World's first baby born via womb transplant from dead donor

A medical team in São Paulo with a baby born via a uterine transplant.									Divulgação

A medical team in São Paulo with a baby born via a uterine transplant. Divulgação

The details of the first baby born following a uterus transplantation from a deceased donor were reported in a case study from Brazil, published in The Lancet.

The uterus was removed from the donor and then transplanted into the recipient in surgery lasting more than 10 hours.

The donor was 45 years old when she died of a stroke and donated her uterus. In this case, a cesarean section was performed for birth at 35 weeks gestation, and along with the delivery of an nearly 6 pound healthy baby girl, the uterus was also removed. Almost a year later, mother and baby are both healthy.

The report concludes that the results establish proof-of-concept for "treating uterine infertility by transplantation from a deceased donor, opening a path to a healthy pregnancy for all women with uterine factor infertility, without the need of living donors or live donor surgery".

The authors say their version of the procedure isn't meant to replace the possibility of using a living donor, but rather to give women with uterine problems another option. The first of these occurred in Sweden in 2013 and since then, 11 babies have been born after similar procedures, according to the Lancet.

Part of the challenge in transplanting a uterus from a deceased donor is that the process - obtaining an organ, matching it to a recipient based on blood type and other qualities, and completing the operation - can take time. "However, the need for a live donor is a major limitation as donors are rare, typically being willing and eligible family members or close friends".

The baby girl is healthy and developing normally, according to Dani Ejzenberg, the doctor at the University of Sao Paulo in Brazil who led the transplant team.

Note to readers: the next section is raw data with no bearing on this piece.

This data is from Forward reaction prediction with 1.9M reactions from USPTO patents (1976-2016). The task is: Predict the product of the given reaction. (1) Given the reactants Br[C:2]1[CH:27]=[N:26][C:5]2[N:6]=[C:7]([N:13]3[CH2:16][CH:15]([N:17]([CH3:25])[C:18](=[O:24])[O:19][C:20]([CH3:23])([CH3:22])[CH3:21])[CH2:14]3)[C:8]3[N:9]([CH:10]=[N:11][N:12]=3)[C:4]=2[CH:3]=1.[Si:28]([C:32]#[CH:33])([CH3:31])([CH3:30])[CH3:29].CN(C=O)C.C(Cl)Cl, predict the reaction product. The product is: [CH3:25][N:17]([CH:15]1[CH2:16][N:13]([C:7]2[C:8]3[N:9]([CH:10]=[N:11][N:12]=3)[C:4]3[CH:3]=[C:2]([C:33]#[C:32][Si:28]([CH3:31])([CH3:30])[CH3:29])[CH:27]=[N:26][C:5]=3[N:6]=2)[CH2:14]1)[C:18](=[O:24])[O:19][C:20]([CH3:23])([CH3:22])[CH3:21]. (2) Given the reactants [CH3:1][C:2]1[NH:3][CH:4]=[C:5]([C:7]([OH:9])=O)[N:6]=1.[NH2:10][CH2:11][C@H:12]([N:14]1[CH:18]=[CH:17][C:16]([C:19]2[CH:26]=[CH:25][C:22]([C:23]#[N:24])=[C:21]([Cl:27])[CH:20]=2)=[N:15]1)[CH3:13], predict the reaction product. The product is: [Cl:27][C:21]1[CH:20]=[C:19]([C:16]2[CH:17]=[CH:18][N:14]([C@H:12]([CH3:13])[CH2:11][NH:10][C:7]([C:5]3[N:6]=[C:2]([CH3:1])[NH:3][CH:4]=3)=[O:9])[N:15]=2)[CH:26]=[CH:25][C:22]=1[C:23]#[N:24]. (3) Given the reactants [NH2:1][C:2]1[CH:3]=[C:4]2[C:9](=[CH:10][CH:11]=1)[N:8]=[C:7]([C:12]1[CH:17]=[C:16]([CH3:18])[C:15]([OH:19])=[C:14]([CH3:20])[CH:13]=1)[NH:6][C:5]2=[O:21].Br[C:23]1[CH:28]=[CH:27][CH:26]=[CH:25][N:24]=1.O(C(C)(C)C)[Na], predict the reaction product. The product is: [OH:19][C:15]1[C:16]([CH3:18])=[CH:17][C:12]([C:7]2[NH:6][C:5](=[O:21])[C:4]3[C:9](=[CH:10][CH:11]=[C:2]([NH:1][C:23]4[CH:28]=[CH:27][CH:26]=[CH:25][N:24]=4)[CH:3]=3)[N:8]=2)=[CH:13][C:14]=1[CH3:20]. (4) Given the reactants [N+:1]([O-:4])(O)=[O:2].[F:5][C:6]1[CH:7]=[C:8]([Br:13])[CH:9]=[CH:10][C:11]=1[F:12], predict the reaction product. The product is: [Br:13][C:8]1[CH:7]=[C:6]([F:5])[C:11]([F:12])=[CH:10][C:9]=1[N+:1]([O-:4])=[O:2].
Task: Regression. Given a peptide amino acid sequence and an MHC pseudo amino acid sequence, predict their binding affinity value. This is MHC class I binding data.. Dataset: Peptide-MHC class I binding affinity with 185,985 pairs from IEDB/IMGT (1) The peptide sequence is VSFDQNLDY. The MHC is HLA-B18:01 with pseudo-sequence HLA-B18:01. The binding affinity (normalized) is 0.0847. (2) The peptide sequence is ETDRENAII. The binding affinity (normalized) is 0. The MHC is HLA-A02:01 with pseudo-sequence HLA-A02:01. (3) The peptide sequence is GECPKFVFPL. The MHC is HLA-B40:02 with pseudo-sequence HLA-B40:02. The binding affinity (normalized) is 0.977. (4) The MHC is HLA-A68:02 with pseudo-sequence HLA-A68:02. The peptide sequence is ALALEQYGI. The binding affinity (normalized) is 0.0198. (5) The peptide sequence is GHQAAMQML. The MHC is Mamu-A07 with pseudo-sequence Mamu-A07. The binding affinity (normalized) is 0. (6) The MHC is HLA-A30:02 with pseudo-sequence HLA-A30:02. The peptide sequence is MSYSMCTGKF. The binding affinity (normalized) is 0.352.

"There are still lots of things we don't understand about pregnancies, like how embryos implant", said Cesar Diaz, who co-authored an accompanying commentary in the journal.

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No. In order to keep the uterus after birth, the mother would have to continue taking immune system suppression medications which can pose risks. Flyckt and her colleagues in Cleveland have also performed two transplants from deceased donors.

The use of a deceased donor is a significant achievement that could greatly increase access to the procedure, said Stefan Tullius, chief of transplant surgery at Brigham and Women's Hospital in Boston who has participated in living donor uterus transplant surgery.

Women who would be candidates for a uterus transplant would have absolute uterine infertility, meaning they don't have a uterus or that it is too damaged to support a pregnancy. Uterine transplants can sidestep these issues and allow women who otherwise wouldn't be able to have the chance to carry their own pregnancies.

With this recent success comes not just the promise of greater access to donor organs, but vital information on what a transplanted uterus requires to successfully carry an embryo to full term.

Researchers point out that the latest landmark birth may create more options for women in the future, since live donors can be hard to find.

Since the recipient's ovaries were fine, she underwent one in-vitro fertilisation (IVF) cycle four months before transplant, Ejzenberg said.

Some who were born without a uterus, other had unexplained malformations, of sustained damaged during childbirth or infection.

She said just one of the consequences of a such a procedure is the potential rupturing of the uterus, which could have had catastrophic effects for the mother and the child.

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